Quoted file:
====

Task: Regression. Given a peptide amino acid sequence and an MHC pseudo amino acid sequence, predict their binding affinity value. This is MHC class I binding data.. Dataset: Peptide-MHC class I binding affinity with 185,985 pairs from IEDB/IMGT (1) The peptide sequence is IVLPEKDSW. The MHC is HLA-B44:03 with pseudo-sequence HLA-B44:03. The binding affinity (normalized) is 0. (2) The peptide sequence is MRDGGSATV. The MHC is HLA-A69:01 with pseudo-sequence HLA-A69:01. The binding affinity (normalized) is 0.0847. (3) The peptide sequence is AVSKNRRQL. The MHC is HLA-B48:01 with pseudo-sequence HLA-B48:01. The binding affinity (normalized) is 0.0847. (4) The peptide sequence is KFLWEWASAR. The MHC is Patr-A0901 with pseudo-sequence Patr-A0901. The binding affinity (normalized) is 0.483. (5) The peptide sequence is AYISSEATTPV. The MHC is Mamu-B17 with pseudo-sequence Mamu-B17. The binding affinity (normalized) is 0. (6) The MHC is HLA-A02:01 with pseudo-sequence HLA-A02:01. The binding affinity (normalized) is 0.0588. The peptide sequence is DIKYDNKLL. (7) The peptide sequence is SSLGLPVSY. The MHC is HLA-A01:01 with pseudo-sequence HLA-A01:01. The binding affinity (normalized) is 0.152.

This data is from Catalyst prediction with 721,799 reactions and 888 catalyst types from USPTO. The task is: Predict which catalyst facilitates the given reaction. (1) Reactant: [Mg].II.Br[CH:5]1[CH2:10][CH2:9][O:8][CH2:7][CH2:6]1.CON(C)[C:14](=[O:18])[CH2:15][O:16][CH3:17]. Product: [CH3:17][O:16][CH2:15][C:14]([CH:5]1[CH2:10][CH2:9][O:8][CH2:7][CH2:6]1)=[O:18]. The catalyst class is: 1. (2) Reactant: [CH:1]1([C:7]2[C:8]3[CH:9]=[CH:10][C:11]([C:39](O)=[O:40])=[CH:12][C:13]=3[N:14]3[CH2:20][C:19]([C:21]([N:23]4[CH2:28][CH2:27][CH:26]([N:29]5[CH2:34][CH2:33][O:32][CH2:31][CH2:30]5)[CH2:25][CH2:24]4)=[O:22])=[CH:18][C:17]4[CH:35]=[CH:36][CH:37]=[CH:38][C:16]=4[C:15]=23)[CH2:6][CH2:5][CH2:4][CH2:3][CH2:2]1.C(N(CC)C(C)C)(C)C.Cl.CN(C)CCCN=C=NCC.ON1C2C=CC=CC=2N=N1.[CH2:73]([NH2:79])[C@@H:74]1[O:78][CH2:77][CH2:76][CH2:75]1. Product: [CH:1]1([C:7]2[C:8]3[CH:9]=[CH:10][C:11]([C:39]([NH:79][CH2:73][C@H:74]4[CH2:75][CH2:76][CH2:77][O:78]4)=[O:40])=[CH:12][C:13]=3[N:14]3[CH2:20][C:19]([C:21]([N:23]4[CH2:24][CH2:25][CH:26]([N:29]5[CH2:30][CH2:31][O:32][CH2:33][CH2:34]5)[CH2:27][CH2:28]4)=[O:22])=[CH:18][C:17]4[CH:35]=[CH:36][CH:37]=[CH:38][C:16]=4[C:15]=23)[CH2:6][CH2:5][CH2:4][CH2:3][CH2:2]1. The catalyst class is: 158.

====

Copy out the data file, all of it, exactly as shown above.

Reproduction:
Task: Regression. Given a peptide amino acid sequence and an MHC pseudo amino acid sequence, predict their binding affinity value. This is MHC class I binding data.. Dataset: Peptide-MHC class I binding affinity with 185,985 pairs from IEDB/IMGT (1) The peptide sequence is IVLPEKDSW. The MHC is HLA-B44:03 with pseudo-sequence HLA-B44:03. The binding affinity (normalized) is 0. (2) The peptide sequence is MRDGGSATV. The MHC is HLA-A69:01 with pseudo-sequence HLA-A69:01. The binding affinity (normalized) is 0.0847. (3) The peptide sequence is AVSKNRRQL. The MHC is HLA-B48:01 with pseudo-sequence HLA-B48:01. The binding affinity (normalized) is 0.0847. (4) The peptide sequence is KFLWEWASAR. The MHC is Patr-A0901 with pseudo-sequence Patr-A0901. The binding affinity (normalized) is 0.483. (5) The peptide sequence is AYISSEATTPV. The MHC is Mamu-B17 with pseudo-sequence Mamu-B17. The binding affinity (normalized) is 0. (6) The MHC is HLA-A02:01 with pseudo-sequence HLA-A02:01. The binding affinity (normalized) is 0.0588. The peptide sequence is DIKYDNKLL. (7) The peptide sequence is SSLGLPVSY. The MHC is HLA-A01:01 with pseudo-sequence HLA-A01:01. The binding affinity (normalized) is 0.152.

This data is from Catalyst prediction with 721,799 reactions and 888 catalyst types from USPTO. The task is: Predict which catalyst facilitates the given reaction. (1) Reactant: [Mg].II.Br[CH:5]1[CH2:10][CH2:9][O:8][CH2:7][CH2:6]1.CON(C)[C:14](=[O:18])[CH2:15][O:16][CH3:17]. Product: [CH3:17][O:16][CH2:15][C:14]([CH:5]1[CH2:10][CH2:9][O:8][CH2:7][CH2:6]1)=[O:18]. The catalyst class is: 1. (2) Reactant: [CH:1]1([C:7]2[C:8]3[CH:9]=[CH:10][C:11]([C:39](O)=[O:40])=[CH:12][C:13]=3[N:14]3[CH2:20][C:19]([C:21]([N:23]4[CH2:28][CH2:27][CH:26]([N:29]5[CH2:34][CH2:33][O:32][CH2:31][CH2:30]5)[CH2:25][CH2:24]4)=[O:22])=[CH:18][C:17]4[CH:35]=[CH:36][CH:37]=[CH:38][C:16]=4[C:15]=23)[CH2:6][CH2:5][CH2:4][CH2:3][CH2:2]1.C(N(CC)C(C)C)(C)C.Cl.CN(C)CCCN=C=NCC.ON1C2C=CC=CC=2N=N1.[CH2:73]([NH2:79])[C@@H:74]1[O:78][CH2:77][CH2:76][CH2:75]1. Product: [CH:1]1([C:7]2[C:8]3[CH:9]=[CH:10][C:11]([C:39]([NH:79][CH2:73][C@H:74]4[CH2:75][CH2:76][CH2:77][O:78]4)=[O:40])=[CH:12][C:13]=3[N:14]3[CH2:20][C:19]([C:21]([N:23]4[CH2:24][CH2:25][CH:26]([N:29]5[CH2:30][CH2:31][O:32][CH2:33][CH2:34]5)[CH2:27][CH2:28]4)=[O:22])=[CH:18][C:17]4[CH:35]=[CH:36][CH:37]=[CH:38][C:16]=4[C:15]=23)[CH2:6][CH2:5][CH2:4][CH2:3][CH2:2]1. The catalyst class is: 158.